Who sent the poison pen letter to Miss Strangeworth and destroyed her rose bushes?

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The writer doesn't directly say who sent the letter, but when Miss Strangeworth accidentally drops it on the floor outside the post office, it is Dave Harris who picks it up. Seeing the letter is addressed to Don Crane, he tells his girlfriend that he will drop it by the Cranes' house later on.

So, the story suggests it could be one of three people who wrote the letter and destroyed the roses: Don Harris, Don Crane, or Helen Crane. However, Miss Strangeworth seems to have sent out so many of these poison pen letters that if the word got out that it is was her, it could have been anybody who spread the news.

Probably Miss Strangeworth's mistake was underestimating the children. She states in the story that she always posted her poison pen letters as the day was drawing to a close because at that time there were only children outside the post office, and when they saw her "they stood back respectfully."

That doesn't happen at all. In fact, behind her back they call her "Old Lady Strangeworth" and question whether she would ever be generous enough to send anyone a cheque.

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Miss Strangeworth is an older and bitter woman, who has a habit of sending two to three of these mean and nasty letters anonymously to her neighbors per day. She goes undetected for some time, until Miss Strangeworth drops one of her poison pen letters, one addressed to Don Crane, while she is at the post office. The Harris boy and Linda attempt to get Miss Strangeworth's attention to return the letter to her. However, she fails to notice their attempts. In courtesy, the Harris boy decides to hand-deliver the letter to Don Crane in case there might be something exciting in the letter. The next morning, Miss Strangeworth finds a little green letter at her door that reads, "Look out at what used to be your roses." Since the letter had been delivered to Don Crane by the Harris boy, we can assume that he (Don Crane) sent her back a response from her awful note.

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Miss Adela Strangeworth writes what used to be commonly called "poison pen letters." The term is not heard often nowadays, but there is a great deal of poison pen e-mail on the Internet. Wikipedia defines a poison pen letter as follows:

A poison pen letter is a letter or note containing unpleasant, abusive or malicious statements or accusations about the recipient or a third party. It is usually sent anonymously. Poison pen letters are usually composed and sent to upset the recipient. They differ from blackmail, which is intended to obtain something, in that they are purely malicious.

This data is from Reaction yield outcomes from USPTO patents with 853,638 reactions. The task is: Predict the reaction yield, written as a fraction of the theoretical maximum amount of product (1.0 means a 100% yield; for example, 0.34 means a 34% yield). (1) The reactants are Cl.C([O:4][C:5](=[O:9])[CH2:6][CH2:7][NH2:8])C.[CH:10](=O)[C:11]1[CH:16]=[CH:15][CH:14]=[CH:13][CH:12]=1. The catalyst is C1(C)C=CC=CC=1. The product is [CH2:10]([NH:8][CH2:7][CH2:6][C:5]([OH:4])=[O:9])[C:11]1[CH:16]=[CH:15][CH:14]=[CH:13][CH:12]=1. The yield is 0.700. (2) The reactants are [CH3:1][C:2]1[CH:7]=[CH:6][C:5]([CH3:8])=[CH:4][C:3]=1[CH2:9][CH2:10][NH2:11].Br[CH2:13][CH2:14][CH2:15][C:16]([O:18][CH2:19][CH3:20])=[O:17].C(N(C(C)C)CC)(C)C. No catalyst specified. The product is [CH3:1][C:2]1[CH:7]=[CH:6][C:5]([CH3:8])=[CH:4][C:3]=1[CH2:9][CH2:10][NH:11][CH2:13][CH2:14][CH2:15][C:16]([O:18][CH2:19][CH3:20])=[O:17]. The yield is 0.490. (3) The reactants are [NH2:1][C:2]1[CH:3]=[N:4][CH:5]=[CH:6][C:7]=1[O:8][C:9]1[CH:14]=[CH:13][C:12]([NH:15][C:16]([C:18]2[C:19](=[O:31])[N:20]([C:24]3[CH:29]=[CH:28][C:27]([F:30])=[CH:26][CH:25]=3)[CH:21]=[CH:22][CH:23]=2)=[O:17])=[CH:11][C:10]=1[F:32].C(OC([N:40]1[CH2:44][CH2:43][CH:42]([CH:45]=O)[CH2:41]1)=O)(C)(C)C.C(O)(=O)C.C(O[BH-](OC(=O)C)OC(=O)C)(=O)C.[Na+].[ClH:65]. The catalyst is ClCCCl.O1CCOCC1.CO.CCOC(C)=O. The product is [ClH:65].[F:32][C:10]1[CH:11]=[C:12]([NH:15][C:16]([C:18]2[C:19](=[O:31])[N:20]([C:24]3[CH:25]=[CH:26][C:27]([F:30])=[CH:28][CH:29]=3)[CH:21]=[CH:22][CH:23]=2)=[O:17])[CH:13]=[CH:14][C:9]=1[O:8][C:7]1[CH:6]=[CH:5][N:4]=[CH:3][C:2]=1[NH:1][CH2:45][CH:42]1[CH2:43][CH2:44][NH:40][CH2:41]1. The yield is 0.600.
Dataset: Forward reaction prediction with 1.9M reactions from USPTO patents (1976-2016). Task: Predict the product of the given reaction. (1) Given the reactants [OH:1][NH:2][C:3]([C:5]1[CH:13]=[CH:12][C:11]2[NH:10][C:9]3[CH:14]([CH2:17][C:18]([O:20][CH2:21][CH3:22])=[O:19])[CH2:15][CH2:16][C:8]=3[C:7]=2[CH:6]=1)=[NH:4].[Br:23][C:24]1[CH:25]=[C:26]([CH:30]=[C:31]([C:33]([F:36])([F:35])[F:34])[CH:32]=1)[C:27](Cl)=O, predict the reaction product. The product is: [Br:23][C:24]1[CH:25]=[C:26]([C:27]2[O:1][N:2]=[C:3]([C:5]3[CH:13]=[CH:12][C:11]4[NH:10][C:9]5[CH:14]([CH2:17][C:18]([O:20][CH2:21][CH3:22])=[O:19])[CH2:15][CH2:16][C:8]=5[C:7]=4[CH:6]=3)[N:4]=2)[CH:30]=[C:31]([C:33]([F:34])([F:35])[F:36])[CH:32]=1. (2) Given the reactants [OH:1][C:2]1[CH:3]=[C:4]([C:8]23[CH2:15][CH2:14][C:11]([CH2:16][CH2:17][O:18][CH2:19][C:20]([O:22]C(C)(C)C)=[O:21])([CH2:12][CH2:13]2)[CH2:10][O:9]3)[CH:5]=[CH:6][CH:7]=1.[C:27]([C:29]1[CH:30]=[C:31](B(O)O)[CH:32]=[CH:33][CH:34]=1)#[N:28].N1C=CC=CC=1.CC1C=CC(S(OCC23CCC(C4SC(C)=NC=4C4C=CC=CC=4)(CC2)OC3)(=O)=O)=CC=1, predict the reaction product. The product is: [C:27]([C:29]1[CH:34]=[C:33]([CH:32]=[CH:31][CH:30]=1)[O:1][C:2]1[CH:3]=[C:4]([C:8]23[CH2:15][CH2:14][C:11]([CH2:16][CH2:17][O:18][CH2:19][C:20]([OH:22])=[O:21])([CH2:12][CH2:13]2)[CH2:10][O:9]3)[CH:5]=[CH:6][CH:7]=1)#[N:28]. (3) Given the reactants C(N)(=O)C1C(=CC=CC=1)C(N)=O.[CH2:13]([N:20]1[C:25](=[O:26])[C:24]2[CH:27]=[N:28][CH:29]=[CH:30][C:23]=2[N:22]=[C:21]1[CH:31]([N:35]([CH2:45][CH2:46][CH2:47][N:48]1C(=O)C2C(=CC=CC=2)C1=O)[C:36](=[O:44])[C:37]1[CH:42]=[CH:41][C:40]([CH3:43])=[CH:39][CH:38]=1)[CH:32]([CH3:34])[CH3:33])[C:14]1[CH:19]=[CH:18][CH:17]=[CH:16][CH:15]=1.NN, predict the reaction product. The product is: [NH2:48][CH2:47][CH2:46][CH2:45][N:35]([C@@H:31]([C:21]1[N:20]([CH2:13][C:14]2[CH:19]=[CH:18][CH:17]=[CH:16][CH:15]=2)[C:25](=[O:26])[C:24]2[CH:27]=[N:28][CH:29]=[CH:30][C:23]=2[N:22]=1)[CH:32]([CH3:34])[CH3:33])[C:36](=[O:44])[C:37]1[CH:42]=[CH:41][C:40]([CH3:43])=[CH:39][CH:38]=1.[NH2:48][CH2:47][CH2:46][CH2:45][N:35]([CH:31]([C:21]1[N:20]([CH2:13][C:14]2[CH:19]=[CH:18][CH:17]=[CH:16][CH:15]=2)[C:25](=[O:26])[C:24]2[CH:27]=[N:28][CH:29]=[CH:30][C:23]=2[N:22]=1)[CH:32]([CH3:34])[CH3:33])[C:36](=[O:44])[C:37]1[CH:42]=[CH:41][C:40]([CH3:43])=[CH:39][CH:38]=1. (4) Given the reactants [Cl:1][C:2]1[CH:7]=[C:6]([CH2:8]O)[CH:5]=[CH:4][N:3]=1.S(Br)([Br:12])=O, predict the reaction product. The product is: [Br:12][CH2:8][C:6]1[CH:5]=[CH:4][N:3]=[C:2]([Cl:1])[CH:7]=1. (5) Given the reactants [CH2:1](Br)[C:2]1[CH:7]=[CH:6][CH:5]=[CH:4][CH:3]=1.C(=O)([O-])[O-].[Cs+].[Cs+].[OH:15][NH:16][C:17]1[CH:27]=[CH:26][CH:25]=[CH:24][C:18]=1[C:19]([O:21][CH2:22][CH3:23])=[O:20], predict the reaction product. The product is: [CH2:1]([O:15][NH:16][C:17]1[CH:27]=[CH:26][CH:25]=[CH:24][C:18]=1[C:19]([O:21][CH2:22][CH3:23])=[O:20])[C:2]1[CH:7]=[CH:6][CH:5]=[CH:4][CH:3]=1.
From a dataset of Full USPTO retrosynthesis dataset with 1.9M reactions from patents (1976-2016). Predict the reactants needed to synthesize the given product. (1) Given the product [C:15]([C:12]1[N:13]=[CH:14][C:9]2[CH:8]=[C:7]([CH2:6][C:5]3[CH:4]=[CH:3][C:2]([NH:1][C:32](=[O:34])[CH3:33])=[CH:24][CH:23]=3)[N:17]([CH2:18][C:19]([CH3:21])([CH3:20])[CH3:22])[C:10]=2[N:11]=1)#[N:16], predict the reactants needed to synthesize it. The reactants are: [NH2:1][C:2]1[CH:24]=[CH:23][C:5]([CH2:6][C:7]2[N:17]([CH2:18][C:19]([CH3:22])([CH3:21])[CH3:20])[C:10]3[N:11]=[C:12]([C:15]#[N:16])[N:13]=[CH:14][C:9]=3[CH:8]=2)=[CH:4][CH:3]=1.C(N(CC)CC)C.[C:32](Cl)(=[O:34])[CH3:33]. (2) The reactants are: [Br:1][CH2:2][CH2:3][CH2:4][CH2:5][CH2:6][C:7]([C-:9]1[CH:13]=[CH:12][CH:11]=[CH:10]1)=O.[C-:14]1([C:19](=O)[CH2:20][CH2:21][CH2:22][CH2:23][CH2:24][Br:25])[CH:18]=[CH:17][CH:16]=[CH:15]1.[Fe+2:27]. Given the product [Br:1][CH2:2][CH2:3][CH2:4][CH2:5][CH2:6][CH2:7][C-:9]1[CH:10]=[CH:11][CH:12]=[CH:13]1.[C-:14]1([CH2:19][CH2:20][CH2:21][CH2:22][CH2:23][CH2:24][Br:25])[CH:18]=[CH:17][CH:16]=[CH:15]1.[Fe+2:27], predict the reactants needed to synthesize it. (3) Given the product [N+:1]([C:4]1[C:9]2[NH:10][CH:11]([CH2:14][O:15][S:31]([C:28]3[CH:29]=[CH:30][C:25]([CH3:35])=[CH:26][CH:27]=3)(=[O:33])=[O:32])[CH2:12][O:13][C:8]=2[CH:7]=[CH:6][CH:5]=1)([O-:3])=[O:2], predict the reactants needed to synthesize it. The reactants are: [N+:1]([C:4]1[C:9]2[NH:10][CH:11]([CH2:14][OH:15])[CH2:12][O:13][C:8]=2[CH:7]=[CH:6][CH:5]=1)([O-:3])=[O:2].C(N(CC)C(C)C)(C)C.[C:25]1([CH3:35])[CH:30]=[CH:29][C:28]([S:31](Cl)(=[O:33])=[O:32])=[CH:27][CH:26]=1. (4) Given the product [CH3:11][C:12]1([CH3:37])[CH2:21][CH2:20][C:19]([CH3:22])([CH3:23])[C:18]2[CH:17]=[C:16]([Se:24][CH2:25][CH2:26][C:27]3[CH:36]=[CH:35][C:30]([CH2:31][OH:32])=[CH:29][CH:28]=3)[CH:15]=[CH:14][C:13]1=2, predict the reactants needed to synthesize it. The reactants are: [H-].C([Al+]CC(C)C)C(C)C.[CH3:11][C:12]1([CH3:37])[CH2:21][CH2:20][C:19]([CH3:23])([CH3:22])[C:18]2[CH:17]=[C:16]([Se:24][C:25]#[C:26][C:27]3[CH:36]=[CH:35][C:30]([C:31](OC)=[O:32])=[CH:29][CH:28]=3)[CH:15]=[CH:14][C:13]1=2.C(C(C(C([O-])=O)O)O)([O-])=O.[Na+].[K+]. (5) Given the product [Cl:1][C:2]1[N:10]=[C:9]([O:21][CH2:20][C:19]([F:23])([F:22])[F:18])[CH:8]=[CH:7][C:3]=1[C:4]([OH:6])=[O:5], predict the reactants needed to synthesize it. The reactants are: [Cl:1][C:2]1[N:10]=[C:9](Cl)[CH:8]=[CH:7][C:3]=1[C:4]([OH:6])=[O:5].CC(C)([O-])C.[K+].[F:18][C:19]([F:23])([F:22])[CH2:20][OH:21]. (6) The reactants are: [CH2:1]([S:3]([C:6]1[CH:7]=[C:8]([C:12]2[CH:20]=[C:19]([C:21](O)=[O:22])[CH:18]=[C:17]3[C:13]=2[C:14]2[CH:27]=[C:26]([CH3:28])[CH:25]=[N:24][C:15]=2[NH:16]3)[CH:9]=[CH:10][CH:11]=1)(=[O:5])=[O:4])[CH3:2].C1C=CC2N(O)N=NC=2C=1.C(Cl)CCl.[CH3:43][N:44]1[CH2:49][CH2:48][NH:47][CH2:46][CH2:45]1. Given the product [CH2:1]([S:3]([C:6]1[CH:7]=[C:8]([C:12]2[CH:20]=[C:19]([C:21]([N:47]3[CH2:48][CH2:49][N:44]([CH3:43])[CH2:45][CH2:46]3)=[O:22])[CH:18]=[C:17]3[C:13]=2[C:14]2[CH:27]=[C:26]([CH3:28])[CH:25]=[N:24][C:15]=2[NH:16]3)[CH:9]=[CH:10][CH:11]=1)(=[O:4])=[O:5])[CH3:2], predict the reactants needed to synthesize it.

The author Shirley Jackson specifies that Miss Strangeworth uses colored paper and colored envelopes which are so common that most people in her town buy and use them.

Miss Strangeworth used a pad of various-coloured paper, layered in pink and green and blue and yellow; everyone in town bought it and used it for odd, informal notes and shopping lists....

This bit of exposition has a dual purpose. It makes it impossible for any recipient to trace a letter back to Miss Strangeworth, since the letter could have been written and sent by anybody in town. Furthermore, it will make it impossible for Miss Strangeworth to identify the person who sent her the letter on green paper in a green envelope at the very end of the story. Hence, she will never know who destroyed her beautiful roses.

But the reader ought to be able to tell who cut up all her rose bushes and sent her the letter reading:

Look out at what used to be your roses.

Early in the story Miss Strangeworth stops to chat with Helen Crane, who has a baby only six months old. Helen confesses that she is worried about the baby girl because she doesn't seem to be developing as fast as she should.

"She just seems--slow," Helen Crane said.

Later Miss Strangeworth writes a poison-pen note on a pink sheet which reads simply:

Didn't you ever see an idiot child before? Some people just shouldn't have children, should they?

Eventually the reader is told that she addresses an envelope to Don Crane, who is Helen's husband and father of the baby girl. Earlier, when Miss Strangeworth had stopped "to smile down on the Crane baby,"

Don and Helen Crane were really the two most infatuated young parents she had ever known, she thought indulgently, looking at the delicately embroidered baby cap and the lace-edged carriage cover.

Miss Strangeworth uses "a pink envelope to match the pink paper." Then when she accidentally drops one of her three poison-pen letters at the post office, the Harris boy, who has been the victim of one of her anonymous letters, picks it up and says to his girlfriend:

"It's for Don Crane....this letter....Might as well take it on over."

So Don Crane receives the pink letter, and the Harris boy tells him Miss Strangeworth accidentally dropped it while depositing letters into the slot at the post office. Don Crane is obviously the only person in town who knows that Miss Strangeworth has the hobby of sending out poison-pen letters to make other people frightened, suspicious, apprehensive, jealous, angry, or otherwise upset. Therefore, Don Crane must be the man who destroyed all of her treasured rose bushes and sent her the letter reading:

Look out at what used to be your roses.

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